Draper broke Hurkacz’s usually-reliable serve twice in the first set, doing the same in the second as it became increasingly apparent his opponent was struggling physically.
Slumped on his chair during a changeover in the third set, Hurkacz called to see the doctor and a retirement looked possible.
The former Wimbledon semi-finalist gamely battled on, playing what Draper said was “some of his best tennis”, and the British number five focused purely on his own side of the court to seal his progress.
Meanwhile Cameron Norrie needed time to get his game moving against world number 237 Hsu, who failed to convert four set points when 5-4 up in the opening set but it sparked things off for the 16th seed who responded by claiming six consecutive games to take the first set and grab an early break in the second.
The 28-year-old never looked back, edging the last two sets to set up a third-round meeting with Italy’s Matteo Arnaldi, a 3-6 7-5 7-6(5) 5-7 6-1 victor over the young Frenchman Arthur Fils.
“Honestly, he should have won that first set but I was able to take the momentum into the second set,” Norrie told spectators out on court 11 as he continued his run to match last years fourth round appearance.
In other action, Carlos Alcaraz whose first round opponent retired, had to work a bit harder to progress into the third round recovering from a break down in the third to defeat South Africa’s Lloyd Harris 6-3 6-1 7-6(4).
Harris, a former US Open quarter finals in 2021, tested the youngster with some big forehands and strong net play in the third but just couldn’t make the most of his opportunities.
“I played a great match from the beginning of the match until the last ball,” Alcaraz said after his 9th straight US Open win. “If I have to pick out something I think I played a good second set without many mistakes and playing my game.
“I did have a bad game in the third set when I got broken and I had to forget it,” he continued. “I stayed strong mentally and played a great return game to break back. It was very important for me to get another straight-sets win in the first rounds.”
Jannik Sinner, the Italian sixth seed, maintained his supremacy over countrymen, on this occasion defeating Lorenzo Sonego 6-4 6-2 6-4 and has yet to drop his serve at Flushing Meadows this year.
The eighth seeded Andrey Rublev ousted Frenchman Gael Monfils 6-4 6-3 3-6 6-1 and in the process delivered 31 winners and broke him six times.
Other matches saw 13th-seeded Alex De Minaur steamroll past Yibing Wu of China 6-1 6-2 6-1 and former finalist Alexander Zverev defeating countryman Daniel Altmaier 7-6(1) 3-6 6-4 6-3.
Also through is former champion Stan Wawrinka who powered past Argentina’s Tomas Martin Etcheverry (30), 7-6(6) 6-7(7) 6-, 6-2 and France’s Arthur Rinderknech who advanced following Matteo Berrettini’s retirement with right ankle injury at 6-4 5-3.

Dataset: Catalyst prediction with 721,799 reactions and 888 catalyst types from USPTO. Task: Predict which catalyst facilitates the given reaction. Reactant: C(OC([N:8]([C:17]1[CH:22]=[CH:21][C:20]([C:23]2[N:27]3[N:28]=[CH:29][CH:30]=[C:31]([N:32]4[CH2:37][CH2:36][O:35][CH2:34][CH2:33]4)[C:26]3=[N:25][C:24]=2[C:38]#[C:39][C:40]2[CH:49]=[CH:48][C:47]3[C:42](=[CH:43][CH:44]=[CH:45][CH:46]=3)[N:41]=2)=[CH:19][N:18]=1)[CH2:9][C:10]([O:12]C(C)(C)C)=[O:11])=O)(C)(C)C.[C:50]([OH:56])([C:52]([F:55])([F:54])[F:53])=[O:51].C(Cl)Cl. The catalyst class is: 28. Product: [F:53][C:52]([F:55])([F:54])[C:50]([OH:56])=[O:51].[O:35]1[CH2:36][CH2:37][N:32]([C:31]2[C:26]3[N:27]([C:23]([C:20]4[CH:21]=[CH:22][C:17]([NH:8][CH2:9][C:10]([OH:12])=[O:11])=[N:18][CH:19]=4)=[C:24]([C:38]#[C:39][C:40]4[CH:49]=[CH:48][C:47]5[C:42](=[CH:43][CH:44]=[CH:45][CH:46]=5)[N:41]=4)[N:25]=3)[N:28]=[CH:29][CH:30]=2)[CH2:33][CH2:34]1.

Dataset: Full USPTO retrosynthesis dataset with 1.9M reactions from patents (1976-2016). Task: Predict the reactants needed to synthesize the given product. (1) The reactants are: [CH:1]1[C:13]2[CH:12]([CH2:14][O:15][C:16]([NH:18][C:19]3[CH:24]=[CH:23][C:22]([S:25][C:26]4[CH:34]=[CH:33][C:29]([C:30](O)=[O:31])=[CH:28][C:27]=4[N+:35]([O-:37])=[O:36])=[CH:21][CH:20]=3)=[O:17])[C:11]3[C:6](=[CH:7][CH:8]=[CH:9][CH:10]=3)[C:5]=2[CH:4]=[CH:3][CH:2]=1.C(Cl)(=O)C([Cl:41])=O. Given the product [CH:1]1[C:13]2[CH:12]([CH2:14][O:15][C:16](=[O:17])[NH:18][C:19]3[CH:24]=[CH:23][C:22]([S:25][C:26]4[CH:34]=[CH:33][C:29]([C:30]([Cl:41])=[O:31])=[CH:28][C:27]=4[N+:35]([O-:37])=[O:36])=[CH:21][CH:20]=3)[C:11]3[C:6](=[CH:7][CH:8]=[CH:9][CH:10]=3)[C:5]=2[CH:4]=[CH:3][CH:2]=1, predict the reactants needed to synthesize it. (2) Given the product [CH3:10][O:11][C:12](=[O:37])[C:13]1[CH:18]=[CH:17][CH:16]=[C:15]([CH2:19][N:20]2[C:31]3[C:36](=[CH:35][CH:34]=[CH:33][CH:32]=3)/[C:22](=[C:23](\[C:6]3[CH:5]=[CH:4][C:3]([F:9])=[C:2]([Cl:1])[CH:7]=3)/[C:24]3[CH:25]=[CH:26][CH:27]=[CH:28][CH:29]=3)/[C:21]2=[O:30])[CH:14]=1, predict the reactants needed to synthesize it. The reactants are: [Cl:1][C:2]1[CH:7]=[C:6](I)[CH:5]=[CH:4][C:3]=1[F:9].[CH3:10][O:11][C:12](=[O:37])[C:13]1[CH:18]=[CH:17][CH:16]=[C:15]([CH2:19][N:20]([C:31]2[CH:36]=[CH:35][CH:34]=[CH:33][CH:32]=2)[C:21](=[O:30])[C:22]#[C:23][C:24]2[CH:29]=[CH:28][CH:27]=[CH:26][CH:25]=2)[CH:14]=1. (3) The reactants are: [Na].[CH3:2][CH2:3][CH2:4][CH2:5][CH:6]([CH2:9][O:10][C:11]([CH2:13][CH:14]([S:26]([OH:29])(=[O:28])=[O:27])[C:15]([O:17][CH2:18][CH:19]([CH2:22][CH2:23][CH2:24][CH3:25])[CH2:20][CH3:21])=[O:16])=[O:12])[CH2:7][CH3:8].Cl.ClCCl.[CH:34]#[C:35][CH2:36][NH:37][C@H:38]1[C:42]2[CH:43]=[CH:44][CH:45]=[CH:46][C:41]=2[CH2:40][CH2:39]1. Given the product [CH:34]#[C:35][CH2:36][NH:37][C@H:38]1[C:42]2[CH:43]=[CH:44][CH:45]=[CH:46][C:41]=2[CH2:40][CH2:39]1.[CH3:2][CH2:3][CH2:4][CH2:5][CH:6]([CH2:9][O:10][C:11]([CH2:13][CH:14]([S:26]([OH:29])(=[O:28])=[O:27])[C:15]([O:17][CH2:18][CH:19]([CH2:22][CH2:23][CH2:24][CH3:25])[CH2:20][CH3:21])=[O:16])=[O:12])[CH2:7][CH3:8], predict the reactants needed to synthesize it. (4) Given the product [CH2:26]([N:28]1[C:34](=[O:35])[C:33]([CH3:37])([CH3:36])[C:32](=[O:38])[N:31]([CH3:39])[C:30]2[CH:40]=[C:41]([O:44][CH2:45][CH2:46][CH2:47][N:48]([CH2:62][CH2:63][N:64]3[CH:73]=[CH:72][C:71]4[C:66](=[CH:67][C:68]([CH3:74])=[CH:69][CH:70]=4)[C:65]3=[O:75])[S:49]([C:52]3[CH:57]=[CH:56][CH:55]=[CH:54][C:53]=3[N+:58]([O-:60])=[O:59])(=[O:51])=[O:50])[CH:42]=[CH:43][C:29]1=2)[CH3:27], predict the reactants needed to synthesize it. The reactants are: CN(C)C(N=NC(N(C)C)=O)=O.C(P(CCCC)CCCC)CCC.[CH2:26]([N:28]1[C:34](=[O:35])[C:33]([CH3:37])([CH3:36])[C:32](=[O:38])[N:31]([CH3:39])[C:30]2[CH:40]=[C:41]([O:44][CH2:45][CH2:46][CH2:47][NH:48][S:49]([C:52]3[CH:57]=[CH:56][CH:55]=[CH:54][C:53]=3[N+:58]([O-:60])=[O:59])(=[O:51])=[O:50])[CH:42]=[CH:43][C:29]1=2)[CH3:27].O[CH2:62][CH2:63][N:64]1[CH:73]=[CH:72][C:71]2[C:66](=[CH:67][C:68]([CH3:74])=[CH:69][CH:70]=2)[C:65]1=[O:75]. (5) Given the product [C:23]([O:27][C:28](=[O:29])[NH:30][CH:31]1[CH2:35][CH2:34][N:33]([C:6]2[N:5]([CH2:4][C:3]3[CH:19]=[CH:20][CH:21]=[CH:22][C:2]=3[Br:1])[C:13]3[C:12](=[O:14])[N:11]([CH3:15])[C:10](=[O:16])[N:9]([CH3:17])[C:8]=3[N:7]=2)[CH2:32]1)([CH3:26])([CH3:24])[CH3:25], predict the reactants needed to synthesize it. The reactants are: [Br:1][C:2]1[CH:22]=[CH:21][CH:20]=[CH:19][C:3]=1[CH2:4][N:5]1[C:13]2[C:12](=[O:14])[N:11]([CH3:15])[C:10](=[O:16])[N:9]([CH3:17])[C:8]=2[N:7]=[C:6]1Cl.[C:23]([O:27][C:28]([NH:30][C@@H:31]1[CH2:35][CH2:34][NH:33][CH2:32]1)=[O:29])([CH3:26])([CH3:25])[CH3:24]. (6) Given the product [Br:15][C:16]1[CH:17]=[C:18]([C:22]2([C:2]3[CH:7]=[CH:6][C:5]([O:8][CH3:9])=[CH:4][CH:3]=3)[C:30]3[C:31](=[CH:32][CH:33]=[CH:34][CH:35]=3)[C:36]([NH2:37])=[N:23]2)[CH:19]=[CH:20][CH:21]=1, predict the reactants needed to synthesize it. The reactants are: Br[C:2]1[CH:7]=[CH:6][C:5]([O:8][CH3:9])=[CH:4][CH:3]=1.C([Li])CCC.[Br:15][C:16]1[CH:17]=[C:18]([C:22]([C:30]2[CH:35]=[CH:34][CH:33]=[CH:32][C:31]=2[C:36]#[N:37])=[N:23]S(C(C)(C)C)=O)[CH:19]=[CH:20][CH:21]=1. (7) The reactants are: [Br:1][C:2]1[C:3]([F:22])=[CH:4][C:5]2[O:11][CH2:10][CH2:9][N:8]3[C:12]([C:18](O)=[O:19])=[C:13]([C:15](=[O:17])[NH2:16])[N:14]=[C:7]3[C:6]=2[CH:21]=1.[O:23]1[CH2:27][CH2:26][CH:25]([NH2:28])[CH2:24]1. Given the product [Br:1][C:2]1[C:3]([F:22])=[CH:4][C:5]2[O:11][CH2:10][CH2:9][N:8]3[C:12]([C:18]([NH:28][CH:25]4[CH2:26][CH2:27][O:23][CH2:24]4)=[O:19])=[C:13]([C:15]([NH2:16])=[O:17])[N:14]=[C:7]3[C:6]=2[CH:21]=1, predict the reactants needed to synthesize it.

In the late match, Daniil Medvedev (3) battled over three hours to get past Aussie Christopher O’Connell 6-2 6-2 6-7(6) 6-2.
And finally, the curtain came down on John Isner’s career when he lost to his countryman Michael Mmoh 3-6 4-6 7-6(3) 6-4 7-6(10-7) in wat was a four-hour battle. Mmoh goes on to face Norrie next.
The 38-year-old Isner, who announced he would be retiring from pro=tennis at the end of this championship, squandered a two-set lead and saved a match point before finally capitulating.
“It’s tough,” said an emotional Isner, who buried his head in his towel while taking in the ovation from the crowded Grandstand.
“This is why I’ve worked as hard as I have my whole life, to play in atmospheres like this. Of course I don’t win them all, as we know.
“Just like today, to play in front of this crowd, to have the support I have, is pretty special.
“So thank you.”
The big-serving Isner is best known for taking part in the longest tennis match ever played at the 2010 Wimbledon Championships, an 11-hour epic against Frenchman Nicolas Mahut spanning over three days.
“I wanted one more US Open, and was able to get that, so… It was a fun match overall. Of course, the result is disappointing, but I’m proud of what I’ve achieved in my career,” he continued.
“Tennis has been a huge part of my life. It’s tough to say good-bye. It’s not easy. But eventually this day would come. It’s hard to prepare for the emotions of it.”
Isner, who stands 6’10”, was a quarter finalist at Flushing Meadows in 2011 and 2018, reaching the last eight at Wimbledon in 2018. He is a former world number eight and has made his mark on the Tour by establishing an aces record of 14,470 delivered. He has also won 16 titles.